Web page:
Bluetooth Mesh Solutions for the IoT
Michael Alba posted on July 27, 2017 |
Silicon Labs releases suite of BLE mesh networking tools.
Mesh networking is a many-to-many network topology. (Image courtesy of Bluetooth SIG)
Mesh networking is a many-to-many network topology. (Image courtesy of Bluetooth SIG)

Since the rise of smartphones, tablets, and other connected devices, one wireless standard has emerged as king of the connectivity hill: Bluetooth – especially Bluetooth Low Energy, or BLE. Bluetooth is everywhere. I’m typing these very words on a Bluetooth keyboard while listening to music on a pair of Bluetooth headphones. 

Until now, Bluetooth has only allowed one-to-one/one-to-many communication. That is to say, my phone can talk to both my keyboard and headphones, but neither of them can talk to each other. Now, that has all changed. In what the Bluetooth Special Interest Group (SIG) is describing as a “paradigm shift for Bluetooth technology,” Bluetooth now supports mesh networking, a many-to-many network topology.

Introducing Bluetooth Mesh Networking from Bluetooth SIG.

So what does this mean for the Internet of Things (IoT)? The Bluetooth SIG certainly expects the new capability to make big waves, predicting Bluetooth mesh networks will “eventually become a common technology in the larger Internet of Things ecosystem.”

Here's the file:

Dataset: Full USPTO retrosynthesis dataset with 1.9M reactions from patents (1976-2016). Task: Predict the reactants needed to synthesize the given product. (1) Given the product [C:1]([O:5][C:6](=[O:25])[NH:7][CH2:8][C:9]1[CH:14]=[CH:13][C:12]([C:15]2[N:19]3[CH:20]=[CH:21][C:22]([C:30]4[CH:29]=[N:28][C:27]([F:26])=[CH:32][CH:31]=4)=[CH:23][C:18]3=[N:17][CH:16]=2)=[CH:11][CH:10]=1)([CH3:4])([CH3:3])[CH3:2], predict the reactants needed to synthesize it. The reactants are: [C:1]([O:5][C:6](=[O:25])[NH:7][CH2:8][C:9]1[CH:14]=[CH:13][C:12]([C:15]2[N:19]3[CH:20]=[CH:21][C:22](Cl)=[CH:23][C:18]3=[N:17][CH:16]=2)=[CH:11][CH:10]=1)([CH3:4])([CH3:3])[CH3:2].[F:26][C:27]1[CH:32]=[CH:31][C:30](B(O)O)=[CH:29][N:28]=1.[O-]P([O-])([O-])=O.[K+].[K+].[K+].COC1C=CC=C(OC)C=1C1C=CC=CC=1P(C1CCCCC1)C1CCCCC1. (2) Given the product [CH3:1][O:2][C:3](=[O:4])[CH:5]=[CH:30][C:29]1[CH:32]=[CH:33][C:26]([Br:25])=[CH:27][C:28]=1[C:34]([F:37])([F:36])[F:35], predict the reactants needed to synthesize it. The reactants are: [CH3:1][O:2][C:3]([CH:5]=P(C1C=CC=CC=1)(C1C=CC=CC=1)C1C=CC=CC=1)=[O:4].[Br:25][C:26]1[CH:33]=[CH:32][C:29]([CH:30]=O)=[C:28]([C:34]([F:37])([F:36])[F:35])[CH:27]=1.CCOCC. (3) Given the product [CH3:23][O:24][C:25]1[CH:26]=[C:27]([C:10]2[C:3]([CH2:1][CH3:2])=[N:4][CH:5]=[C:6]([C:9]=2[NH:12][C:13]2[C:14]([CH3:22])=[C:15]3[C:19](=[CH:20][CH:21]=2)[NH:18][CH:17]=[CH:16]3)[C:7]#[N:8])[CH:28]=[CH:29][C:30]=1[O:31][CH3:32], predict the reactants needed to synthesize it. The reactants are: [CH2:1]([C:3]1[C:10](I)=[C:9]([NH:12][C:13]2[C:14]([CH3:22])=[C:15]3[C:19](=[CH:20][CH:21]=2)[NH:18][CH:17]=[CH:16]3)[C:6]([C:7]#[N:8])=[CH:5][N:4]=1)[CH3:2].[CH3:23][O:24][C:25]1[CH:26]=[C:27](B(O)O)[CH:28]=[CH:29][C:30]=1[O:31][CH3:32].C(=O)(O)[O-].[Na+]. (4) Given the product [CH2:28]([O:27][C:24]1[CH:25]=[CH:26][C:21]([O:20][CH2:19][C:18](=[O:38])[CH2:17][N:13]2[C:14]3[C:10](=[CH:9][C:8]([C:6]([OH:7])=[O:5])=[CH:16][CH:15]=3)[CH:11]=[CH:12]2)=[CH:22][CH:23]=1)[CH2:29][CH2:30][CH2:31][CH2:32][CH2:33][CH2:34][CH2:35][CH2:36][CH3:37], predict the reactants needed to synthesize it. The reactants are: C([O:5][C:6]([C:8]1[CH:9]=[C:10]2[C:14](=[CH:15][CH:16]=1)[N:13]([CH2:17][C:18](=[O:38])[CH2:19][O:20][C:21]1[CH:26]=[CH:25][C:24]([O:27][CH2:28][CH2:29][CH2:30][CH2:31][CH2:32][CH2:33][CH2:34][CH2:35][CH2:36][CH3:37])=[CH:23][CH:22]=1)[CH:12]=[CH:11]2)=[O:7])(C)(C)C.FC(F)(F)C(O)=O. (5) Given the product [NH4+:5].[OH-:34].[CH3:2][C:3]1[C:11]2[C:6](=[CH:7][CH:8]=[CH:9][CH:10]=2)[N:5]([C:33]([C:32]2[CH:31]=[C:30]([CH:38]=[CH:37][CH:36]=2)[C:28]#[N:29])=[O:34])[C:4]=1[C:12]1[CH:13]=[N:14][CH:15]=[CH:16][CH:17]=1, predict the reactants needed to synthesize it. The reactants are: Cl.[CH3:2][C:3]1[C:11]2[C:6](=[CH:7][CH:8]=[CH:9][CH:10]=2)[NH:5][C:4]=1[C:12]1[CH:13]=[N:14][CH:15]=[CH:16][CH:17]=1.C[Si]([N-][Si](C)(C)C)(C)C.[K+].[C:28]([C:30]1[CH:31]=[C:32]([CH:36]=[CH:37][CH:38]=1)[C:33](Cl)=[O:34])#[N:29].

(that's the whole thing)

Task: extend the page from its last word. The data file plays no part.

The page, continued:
Semiconductor company Silicon Labs is also betting on the technology, given that they recently released a suite of software and hardware tools for BLE mesh developers. The tools include a variety of Bluetooth mesh modules, system-on-chip (SoC) and system-in-package (SiP) developer kits, and software development kits (SDKs). According to Silicon Labs, these tools will enable IoT developers to cut their time to market by six months (which, as we all know, is an eternity in the tech world).

 "We expect to see a wave of new devices hit the market quickly by leveraging ubiquitous Bluetooth connectivity to create hub-less mesh networks that extend the range and reliability of Bluetooth systems," said Silicon Labs’ Daniel Cooley. "No matter which mesh technology developers choose to power their next IoT designs, we offer a complete portfolio of silicon, software and solutions that gives device makers everything they need to accelerate time to market while designing secure, robust mesh networks."

While Bluetooth isn’t the only technology for mesh networks, it certainly has its share of advantages. Chief among these is the ubiquity and familiarity of Bluetooth devices. Consumers favor brands they recognize, and by now, just about everyone on Earth recognizes the runic Bluetooth logo. Aside from that, Bluetooth has the proven security and low-power requirements that are necessary for IoT applications.

"Bluetooth is the next frontier in mesh networking, and Silicon Labs' new Bluetooth mesh software and tools keep us at the forefront of this rapidly emerging 'many-to-many' network topology," said Richard Baxter, CEO of IoT company Mesh Systems. "From easy-to-use development kits to mobile applications that help us connect devices seamlessly, we rely on Silicon Labs' deep expertise in mesh technology to give us the hardware and software resources we need to increase productivity and speed development time so our customers can better compete in today's IoT race."

For more information on Bluetooth mesh networking, check out the Bluetooth SIG website.

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